LP is associated with low-risk human papillomavirus (HPV), especially types 6 and 11. HPV11 is the more aggressive of the two types and is usually associated with younger patients at the onset and a more detrimental course [4, 5]. There is also evidence that HPV is transmitted vertically from mother to firstborn and through oro-genital contact [6]. Despite the presence of HPV DNA in the larynx of 5% of the healthy population, only a small proportion develops RRP [7].

Interestingly, the exclusion of CD8 T cells may play a role in persistence of HPV in the cervix [8, 9]. Also, the presence of vaginal Peptostreptococcus anaerobius has been linked to cervical cancer progression by inducing macrophage polarization [10]. Some studies have investigated immune cells within the RRP [10-13]. The RRP lesions have been shown to have a suppressive microenvironment for T helper 1-like responses, thereby allowing for recurrent lesions [10]. An infiltration of T regulatory cells (CD4+/CD25+/Foxp3+/CD127+low) have also been observed [11]. Additionally, the severity of RRP has been linked with the presence of CD83+ dendritic cells in the epithelium [12] and an increased amount of neutrophils [13]. Although knowledge of the role of the microbiome among HPV-driven cancers is emerging [14-16], no such studies have been reported with context to laryngeal papilloma. Here we present a case with co-infection of HPV11 and pathogenic bacteria in recurrent LP, whose reduced frequency of surgery coincided with antibiotic intervention.

Figure 1: Time axis. (A) Bar graph showing the last 58 surgery dates and time to subsequent surgery (in days) over the years. (B) Depicts points of analysis and antibiotic treatments conducted since March 2020, as described in the case report.

Case Presentation

A 59-year-old male with recurrent LP has been treated since 1974 at the Department of Ear, Nose, and Throat Disease, Head and Neck Surgery, Region of Skåne, Sweden. The patient has undergone 135 anesthetic surgeries for HPV11-positive LP. On average, the patient returns to the clinic three to four times per year for surgical removal of the lesions, including COVID-19 pandemic in 2020 (Figure 1A). The patient had nonavalent HPV-vaccine (Gardasil) in February, April, and August of 2019.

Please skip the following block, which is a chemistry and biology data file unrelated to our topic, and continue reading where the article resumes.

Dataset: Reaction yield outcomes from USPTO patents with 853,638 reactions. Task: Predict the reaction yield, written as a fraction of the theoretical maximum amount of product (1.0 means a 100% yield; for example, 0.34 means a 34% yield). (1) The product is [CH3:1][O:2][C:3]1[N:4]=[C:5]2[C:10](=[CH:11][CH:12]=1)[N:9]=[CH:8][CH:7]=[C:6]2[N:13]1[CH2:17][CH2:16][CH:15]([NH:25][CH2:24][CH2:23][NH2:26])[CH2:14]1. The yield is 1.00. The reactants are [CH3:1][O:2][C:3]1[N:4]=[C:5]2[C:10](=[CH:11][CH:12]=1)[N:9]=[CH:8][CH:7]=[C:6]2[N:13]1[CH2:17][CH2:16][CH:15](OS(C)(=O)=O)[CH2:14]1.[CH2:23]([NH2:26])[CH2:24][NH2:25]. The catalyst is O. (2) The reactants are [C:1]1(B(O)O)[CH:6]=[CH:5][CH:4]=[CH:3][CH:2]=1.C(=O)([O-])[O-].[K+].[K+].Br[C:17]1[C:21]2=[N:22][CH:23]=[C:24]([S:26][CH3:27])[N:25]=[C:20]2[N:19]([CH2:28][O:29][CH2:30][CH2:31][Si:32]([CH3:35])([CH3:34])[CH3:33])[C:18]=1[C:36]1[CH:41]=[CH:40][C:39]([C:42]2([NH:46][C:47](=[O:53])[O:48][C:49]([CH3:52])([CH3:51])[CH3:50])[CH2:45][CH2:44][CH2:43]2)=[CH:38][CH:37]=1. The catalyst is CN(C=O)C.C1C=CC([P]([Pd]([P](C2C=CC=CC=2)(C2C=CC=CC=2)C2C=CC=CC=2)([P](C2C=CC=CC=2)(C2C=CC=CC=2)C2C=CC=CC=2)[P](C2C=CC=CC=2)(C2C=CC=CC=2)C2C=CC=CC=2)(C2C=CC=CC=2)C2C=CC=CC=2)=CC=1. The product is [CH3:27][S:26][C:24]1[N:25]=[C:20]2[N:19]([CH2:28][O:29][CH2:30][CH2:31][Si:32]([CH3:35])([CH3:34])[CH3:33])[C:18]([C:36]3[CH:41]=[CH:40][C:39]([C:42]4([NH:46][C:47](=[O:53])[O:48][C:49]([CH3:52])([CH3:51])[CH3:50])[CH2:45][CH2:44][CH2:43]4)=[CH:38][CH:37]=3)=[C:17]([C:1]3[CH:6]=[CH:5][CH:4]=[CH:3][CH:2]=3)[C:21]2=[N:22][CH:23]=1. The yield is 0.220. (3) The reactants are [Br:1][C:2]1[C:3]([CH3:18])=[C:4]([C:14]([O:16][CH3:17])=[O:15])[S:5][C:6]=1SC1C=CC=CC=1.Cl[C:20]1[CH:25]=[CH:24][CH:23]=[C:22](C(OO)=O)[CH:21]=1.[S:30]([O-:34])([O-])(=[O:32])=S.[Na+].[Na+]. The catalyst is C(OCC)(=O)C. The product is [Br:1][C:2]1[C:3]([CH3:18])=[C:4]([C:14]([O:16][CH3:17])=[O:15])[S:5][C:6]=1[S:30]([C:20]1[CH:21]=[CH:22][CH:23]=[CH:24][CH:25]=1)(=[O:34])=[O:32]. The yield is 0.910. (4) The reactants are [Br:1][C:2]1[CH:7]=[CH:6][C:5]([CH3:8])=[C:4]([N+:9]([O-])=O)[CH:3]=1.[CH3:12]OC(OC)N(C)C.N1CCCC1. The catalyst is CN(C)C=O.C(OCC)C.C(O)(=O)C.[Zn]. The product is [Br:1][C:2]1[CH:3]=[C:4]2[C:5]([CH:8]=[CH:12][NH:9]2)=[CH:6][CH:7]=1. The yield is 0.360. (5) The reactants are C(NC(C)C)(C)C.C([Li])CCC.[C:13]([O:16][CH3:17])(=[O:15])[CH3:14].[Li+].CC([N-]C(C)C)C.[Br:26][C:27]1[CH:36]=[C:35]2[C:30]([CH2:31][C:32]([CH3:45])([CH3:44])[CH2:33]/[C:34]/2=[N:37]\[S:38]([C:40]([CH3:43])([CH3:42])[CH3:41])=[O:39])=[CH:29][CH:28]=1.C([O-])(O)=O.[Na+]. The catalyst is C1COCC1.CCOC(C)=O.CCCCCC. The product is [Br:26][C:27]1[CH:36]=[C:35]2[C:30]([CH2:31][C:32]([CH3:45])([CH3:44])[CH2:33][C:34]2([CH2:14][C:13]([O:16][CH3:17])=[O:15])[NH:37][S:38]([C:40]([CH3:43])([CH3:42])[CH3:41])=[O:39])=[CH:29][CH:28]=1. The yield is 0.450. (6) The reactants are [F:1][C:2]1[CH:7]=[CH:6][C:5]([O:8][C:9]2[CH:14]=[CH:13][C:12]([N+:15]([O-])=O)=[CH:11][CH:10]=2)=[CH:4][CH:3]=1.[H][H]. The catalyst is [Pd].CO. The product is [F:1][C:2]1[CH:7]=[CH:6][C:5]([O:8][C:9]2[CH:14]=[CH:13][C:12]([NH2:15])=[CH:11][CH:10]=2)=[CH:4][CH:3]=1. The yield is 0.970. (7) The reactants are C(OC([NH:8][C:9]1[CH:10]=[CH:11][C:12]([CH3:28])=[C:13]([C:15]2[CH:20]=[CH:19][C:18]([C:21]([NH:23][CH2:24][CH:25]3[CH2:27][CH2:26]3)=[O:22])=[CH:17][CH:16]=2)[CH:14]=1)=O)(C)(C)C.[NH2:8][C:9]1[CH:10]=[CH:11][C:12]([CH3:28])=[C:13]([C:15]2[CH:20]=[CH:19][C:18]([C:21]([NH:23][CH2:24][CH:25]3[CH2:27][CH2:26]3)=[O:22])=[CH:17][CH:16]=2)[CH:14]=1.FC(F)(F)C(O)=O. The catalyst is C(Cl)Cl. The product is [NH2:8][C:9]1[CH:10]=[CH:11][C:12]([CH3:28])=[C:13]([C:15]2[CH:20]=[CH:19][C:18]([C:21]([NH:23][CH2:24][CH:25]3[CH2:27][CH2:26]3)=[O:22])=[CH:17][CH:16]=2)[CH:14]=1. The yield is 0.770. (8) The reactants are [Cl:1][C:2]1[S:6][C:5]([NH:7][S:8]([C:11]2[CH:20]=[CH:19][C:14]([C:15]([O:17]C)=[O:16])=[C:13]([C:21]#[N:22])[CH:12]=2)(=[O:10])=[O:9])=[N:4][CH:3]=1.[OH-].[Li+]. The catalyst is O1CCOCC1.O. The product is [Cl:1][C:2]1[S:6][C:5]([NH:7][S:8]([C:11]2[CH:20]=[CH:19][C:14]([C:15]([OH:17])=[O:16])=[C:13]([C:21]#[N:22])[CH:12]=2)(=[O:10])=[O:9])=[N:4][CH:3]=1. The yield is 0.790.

Bacterial findings

Screening for bacterial species was conducted by collection of swabs (ESwab, Red Cap, and COPAN Cat No 482CE Copan Diagnostic Inc) from the papilloma and clinically healthy laryngeal mucosa in close vicinity to the papilloma, in March and August 2021 as well as February 2022 (Figure 1B). Samples were incubated and analyzed according to the standard protocol for lower airway bacterial diagnostics at Clinical Microbiology, Lund, Sweden. On both occasions in 2021, Streptococcus dysgalactiae subspecies equisimilis (SDSE) (EMM type stG480, Beta-streptococcus G) was isolated from the LP. No growth of any bacteria was noted from healthy laryngeal in March, whereas the SDSE was also isolated from healthy larynx as well as from a throat swab from August 2021. In addition, Hemophilus haemolyticus and Hemophilus parahaemolyticus were isolated from the LPs in March and August 2021, respectively. Furthermore, Grampositive cocci, likely SDSE, were found to be scattered throughout superficial layers of a formalin-fixed-paraffin-embedded (FFPE) LP sample from January 2021 (Figure 2). Thus, the cultivated SDSE strains from the two first occasions were identical whereas at the last visit in February 2022, when the patient had COVID-19, we isolated Streptococcus agalactiae (GBS) and Staphylococcus aureus from the LP. There was only growth of normal bacterial flora at the healthy laryngeal site and throat.